New democracies gain none of the pacific benefits of established ones. Militaries and autocratic elements maintain power in the transition.
Mansfield and Snyder 95 (Edward, Chair of the Political Science Department, and Director of the Christopher H. Browne Center for International Politics – University of Pennsylvania, Jack, PhD in political science and Professor of Political Scienc/Director of the Institute of War and Peace Studies – Columbia University, “Democratization and the Danger of War” International Security, Vol. 20, No. 1 (Summer, 1995), The MIT Press, pp. 24-26, Jstor)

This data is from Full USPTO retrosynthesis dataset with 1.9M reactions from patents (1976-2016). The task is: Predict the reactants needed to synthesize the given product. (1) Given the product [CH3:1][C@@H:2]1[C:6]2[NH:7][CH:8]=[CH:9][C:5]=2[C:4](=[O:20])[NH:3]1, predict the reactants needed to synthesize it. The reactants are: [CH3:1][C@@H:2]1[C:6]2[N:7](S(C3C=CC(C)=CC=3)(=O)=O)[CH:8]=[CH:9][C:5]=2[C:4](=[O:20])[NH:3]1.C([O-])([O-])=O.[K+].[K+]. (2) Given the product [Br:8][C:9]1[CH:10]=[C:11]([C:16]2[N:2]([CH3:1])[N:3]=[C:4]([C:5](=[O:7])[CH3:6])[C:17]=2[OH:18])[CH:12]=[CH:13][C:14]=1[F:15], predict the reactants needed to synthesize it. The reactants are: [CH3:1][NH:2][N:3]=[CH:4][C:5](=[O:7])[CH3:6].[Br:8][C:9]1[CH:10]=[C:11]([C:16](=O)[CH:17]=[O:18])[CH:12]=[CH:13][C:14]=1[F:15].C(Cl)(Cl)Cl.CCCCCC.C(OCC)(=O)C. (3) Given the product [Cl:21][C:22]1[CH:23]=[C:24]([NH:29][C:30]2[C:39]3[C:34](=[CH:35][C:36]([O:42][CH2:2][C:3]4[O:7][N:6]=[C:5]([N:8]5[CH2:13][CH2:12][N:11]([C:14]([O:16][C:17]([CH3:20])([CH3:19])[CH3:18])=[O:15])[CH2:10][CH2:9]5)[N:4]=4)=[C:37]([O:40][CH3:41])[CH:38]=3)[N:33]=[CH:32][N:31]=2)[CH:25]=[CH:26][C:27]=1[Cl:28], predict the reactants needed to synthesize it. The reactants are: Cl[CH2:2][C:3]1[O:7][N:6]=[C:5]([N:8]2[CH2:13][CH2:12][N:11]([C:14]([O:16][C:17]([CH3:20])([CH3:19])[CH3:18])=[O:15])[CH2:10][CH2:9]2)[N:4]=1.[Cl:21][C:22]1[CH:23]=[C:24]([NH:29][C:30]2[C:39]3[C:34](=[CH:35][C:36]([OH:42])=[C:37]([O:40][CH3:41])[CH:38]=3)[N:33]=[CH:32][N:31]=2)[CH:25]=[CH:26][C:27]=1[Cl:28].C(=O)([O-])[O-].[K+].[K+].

Of course, the development of efficient democratic institutions is hindered further by the fact that everyone is not made better off by effective democratic reforms. Many social groups, including many powerful ones, are likely to be losers from the strengthening of democratic institutions.38 These include the autocratic rulers themselves, state bureaucrats of the old regime who might fear that their function would lose its importance in a transformed polity, social and economic elites whose privileges might diminish in a more open system, or even mass special interest groups who would lose from reforms that the average voter might find attractive. In the nineteenth and early twentieth centuries, constituencies having an interest in holding back full democratiza- tion typically included kings, nobles, landowners, owners of industrial capital, militaries that were closely tied to old elites or the old regime, and artisans and other middle-class groups that benefited from the guild-type economic restric- tions backed by the old regime.39 In contemporary post-communist states, the analogous cast of characters has, in one place or another, included national and local former Communist party officials, the military, ministries or firms con- trolling obsolete industrial capital, workers in such sectors, and people living and working in the regions where such sectors predominate.The strength of these groups' incentives to hold back democratic change depends in large part on the mobility of their assets and skills. British land- owners were comparatively relaxed about the expansion of democratic rights: the relative mobility of their substantial commercial investments allowed many of them to accept the end of agricultural protection and to profit from a liberalizing, free-trading political alliance with the commercial middle classes. In contrast, Germany's Junker landowning elite, who largely staffed the Prus- sian state, had very few attractive economic prospects outside of their relatively inefficient agricultural holdings, and thus had a larger stake in using state- backed protectionism and political repression to maintain their social posi- tion.40 In Russia today, some former Communist elites have shown agility in adapting to a privatized economy, where they have devised ways to maintain control over or profit from the disposal of many of the elite's economic assets. However, the military has suffered greatly in status and organizational cohe- sion from the opening of the political system. And even the elites who are doing well in the transition have a stake in making the transition a controlled, partial one, where profiteering is not too fettered by democratic scrutiny or rule of law. Both in the nineteenth century cases and in the contemporary post-commu- nist ones, it is striking that many of the groups with an interest in retarding democratization are also those with a parochial interest in war, military prepa- ration, empire, and protectionism. This is not accidental. Most of the benefits of war, military preparations, imperial conquest, and protectionism-e.g., in career advancement or in protection from foreign economic competition-are disproportionately concentrated in specific groups.41 Any special interest group, including the military, that derives parochial benefits from a public policy has to feel wary about opening up its affairs to the scrutiny and veto of the average voter, who pays for subsidies to special interests. Whenever the costs of a program are distributed widely, but the benefits are concentrated in a few hands, democratization may put the program at risk. When autocratic states start to democratize, many of the interests threatened by democratization are military in nature. As Charles Tilly says, "war made the state and the state made war."42 In early modern Europe, military organi- zations occupied a privileged position in the state, which was built to serve their needs. Moreover, ruling aristocracies were intertwined with military in-stitutions, so democratization inherently challenged the vested social, eco- nomic, and bureaucratic interests of an old elite that was at its core a military elite. Joseph Schumpeter constructed a whole theory of imperialism on the atavistic interests of the military-feudal aristocracy.43 It is true that middle-class reformers sometimes wanted to build up the state's military power: this was a rallying cry of English radicals in the Crimean War, and of German middle- class officers before 1914. However, they wanted to replace aristocratic dead- wood with middle-class rationalizers. Democratization led by proponents of military power was thus nearly as much of a threat to the old army as democratization led by pacifists like Richard Cobden.44